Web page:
Guilty of taking its eye off the ball at a
in the smartphone game, RIM has bled market share. The Canadian firm has also been rocked by
delayed product launches
and its besieged former management team. As a result, investors have lost faith in RIM during the last 12 months, pushing its shares down more than 76%. Apple shares, in contrast, have risen 74% while Microsoft has climbed more than 24% over the same period.
In a note released last week, Citigroup predicted that RIM's fourth-quarter results will likely be in-line with analysts' estimates, but warned that the company's guidance may disappoint.
"We expect investors to focus on full year outlook (though we do not believe the company will provide this) and any update to the timeline for the new phones that RIMM is planning to launch in the second half of 2012," explained Citigroup analyst Jim Suva, in a note. RIM, he added, is at risk of missing the 2012 back-to-school season thanks to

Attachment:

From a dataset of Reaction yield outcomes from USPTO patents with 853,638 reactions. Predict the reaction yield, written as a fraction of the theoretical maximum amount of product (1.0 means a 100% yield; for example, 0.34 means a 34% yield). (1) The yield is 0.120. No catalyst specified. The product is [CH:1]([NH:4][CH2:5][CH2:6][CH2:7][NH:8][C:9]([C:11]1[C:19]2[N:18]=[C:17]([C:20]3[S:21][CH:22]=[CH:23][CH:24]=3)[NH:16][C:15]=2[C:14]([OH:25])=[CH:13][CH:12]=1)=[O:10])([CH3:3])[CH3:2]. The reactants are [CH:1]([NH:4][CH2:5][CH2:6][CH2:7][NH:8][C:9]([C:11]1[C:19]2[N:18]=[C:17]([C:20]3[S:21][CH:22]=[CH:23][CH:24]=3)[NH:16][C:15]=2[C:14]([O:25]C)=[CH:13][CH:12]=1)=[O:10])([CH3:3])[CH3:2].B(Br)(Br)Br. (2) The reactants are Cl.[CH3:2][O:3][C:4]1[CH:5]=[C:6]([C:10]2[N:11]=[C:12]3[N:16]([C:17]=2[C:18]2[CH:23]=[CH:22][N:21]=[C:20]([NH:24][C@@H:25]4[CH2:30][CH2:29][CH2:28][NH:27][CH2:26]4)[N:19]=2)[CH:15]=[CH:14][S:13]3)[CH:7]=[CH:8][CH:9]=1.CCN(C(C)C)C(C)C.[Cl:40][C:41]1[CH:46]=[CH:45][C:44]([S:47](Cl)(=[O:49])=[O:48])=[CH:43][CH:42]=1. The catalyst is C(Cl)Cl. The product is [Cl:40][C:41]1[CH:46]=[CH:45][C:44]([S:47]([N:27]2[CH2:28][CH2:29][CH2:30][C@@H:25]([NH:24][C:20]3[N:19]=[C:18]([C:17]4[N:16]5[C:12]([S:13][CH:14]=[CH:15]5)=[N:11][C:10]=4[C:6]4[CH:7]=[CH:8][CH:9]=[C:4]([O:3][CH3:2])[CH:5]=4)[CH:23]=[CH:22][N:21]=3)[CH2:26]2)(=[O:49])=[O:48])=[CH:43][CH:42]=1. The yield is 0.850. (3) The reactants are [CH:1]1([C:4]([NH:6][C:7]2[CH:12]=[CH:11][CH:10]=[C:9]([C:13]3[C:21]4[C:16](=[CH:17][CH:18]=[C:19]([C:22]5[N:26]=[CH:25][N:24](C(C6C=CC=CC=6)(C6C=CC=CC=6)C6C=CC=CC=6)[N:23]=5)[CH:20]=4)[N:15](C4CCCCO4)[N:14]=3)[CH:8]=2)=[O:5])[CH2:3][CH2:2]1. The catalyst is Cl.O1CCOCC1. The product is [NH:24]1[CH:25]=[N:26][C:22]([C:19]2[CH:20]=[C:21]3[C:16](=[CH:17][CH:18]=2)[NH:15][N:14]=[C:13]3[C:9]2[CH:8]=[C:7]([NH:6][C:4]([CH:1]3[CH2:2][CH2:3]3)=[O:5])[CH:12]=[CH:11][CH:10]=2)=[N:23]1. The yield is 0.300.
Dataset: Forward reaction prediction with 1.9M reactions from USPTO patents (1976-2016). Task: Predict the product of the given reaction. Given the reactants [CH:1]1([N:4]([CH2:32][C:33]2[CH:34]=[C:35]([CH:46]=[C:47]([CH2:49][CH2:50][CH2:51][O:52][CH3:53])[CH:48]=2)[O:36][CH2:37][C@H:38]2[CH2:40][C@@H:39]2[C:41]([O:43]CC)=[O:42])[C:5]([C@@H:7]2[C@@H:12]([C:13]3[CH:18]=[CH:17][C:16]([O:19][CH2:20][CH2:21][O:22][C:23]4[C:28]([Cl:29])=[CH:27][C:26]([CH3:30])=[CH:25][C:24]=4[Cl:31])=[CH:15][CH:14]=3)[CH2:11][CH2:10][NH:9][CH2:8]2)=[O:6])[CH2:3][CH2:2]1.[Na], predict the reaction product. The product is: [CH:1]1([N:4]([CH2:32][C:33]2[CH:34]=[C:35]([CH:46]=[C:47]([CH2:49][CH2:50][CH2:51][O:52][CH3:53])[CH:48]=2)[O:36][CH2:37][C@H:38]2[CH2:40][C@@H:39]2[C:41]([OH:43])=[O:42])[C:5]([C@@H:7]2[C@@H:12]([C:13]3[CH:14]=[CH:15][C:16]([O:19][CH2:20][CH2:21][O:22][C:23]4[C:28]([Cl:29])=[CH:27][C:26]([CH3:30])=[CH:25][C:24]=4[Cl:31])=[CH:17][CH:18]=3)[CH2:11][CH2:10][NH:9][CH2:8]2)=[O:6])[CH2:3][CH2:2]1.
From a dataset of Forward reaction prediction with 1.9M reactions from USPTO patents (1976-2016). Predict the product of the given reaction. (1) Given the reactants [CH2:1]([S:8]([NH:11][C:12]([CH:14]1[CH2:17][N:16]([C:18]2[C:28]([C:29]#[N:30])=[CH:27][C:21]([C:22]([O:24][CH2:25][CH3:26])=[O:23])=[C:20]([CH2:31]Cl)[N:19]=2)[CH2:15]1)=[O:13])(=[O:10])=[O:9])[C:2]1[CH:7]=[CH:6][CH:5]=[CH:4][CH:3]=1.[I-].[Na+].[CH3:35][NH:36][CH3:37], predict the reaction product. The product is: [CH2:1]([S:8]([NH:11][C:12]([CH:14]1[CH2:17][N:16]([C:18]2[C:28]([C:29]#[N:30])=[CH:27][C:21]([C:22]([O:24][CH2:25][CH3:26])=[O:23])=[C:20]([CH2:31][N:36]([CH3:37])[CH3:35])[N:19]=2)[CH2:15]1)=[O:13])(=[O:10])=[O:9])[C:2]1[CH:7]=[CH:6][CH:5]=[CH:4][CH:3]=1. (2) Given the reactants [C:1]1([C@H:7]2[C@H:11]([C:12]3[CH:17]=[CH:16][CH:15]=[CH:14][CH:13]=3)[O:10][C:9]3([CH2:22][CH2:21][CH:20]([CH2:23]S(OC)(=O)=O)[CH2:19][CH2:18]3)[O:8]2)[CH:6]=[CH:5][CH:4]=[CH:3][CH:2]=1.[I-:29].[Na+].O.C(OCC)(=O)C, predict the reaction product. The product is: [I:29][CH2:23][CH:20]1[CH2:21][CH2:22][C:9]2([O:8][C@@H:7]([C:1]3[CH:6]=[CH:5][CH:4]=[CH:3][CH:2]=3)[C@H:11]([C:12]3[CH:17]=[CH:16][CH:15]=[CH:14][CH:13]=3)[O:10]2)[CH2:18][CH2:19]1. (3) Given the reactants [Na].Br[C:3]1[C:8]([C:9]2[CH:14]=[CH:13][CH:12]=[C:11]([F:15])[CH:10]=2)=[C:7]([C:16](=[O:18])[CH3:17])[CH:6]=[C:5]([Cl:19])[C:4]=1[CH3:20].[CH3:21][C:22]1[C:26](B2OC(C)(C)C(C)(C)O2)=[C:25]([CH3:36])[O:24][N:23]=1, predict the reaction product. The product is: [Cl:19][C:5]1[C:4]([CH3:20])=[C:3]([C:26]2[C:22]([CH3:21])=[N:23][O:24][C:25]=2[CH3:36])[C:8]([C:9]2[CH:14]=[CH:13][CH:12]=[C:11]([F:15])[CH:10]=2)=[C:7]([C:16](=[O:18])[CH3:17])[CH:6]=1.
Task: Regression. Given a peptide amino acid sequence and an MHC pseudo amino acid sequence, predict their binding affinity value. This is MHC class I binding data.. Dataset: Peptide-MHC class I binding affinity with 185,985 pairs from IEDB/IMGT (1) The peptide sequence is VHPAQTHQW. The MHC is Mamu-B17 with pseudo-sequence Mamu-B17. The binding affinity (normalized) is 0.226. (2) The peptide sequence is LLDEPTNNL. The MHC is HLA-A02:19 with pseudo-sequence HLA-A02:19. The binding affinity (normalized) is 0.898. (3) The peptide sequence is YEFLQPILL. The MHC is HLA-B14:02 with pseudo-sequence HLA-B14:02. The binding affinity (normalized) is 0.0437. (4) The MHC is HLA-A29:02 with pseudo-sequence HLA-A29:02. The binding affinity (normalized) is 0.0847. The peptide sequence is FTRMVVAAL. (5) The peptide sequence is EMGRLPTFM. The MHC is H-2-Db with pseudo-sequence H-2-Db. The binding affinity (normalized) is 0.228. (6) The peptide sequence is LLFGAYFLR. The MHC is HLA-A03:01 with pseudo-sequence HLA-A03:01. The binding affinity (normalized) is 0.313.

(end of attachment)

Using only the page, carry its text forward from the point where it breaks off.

its next QNX-based BlackBerry products to the second half of this year.
Analysts surveyed by
are currerntly looking for RIM to report second-quarter revenue of $4.255 billion and earnings of 66 cents a share. For the coming fiscal year, analysts are looking for sales of $17.31 billion and earnings of $2.74 a share.
Sterne Agee's Wu, however, thinks that RIM's guidance may not be as bad as anticipated.
"Due to much lowered expectations with the Street cutting estimates aggressively over the past few weeks, we believe RIM may report a decent quarter and guide less worse than expected," he explained, in a note released on Thursday. "Because of this, we would not be surprised to see a near-term relief rally in RIM shares."
Wu, however, has a neutral rating on RIM's shares, citing concerns with the company's fundamentals and its upcoming transition to the BlackBerry 10 operating system.
RIM's shares dipped 6 cents, or 0.44%, to $13.61 on Thursday.
Written by James Rogers in New York.
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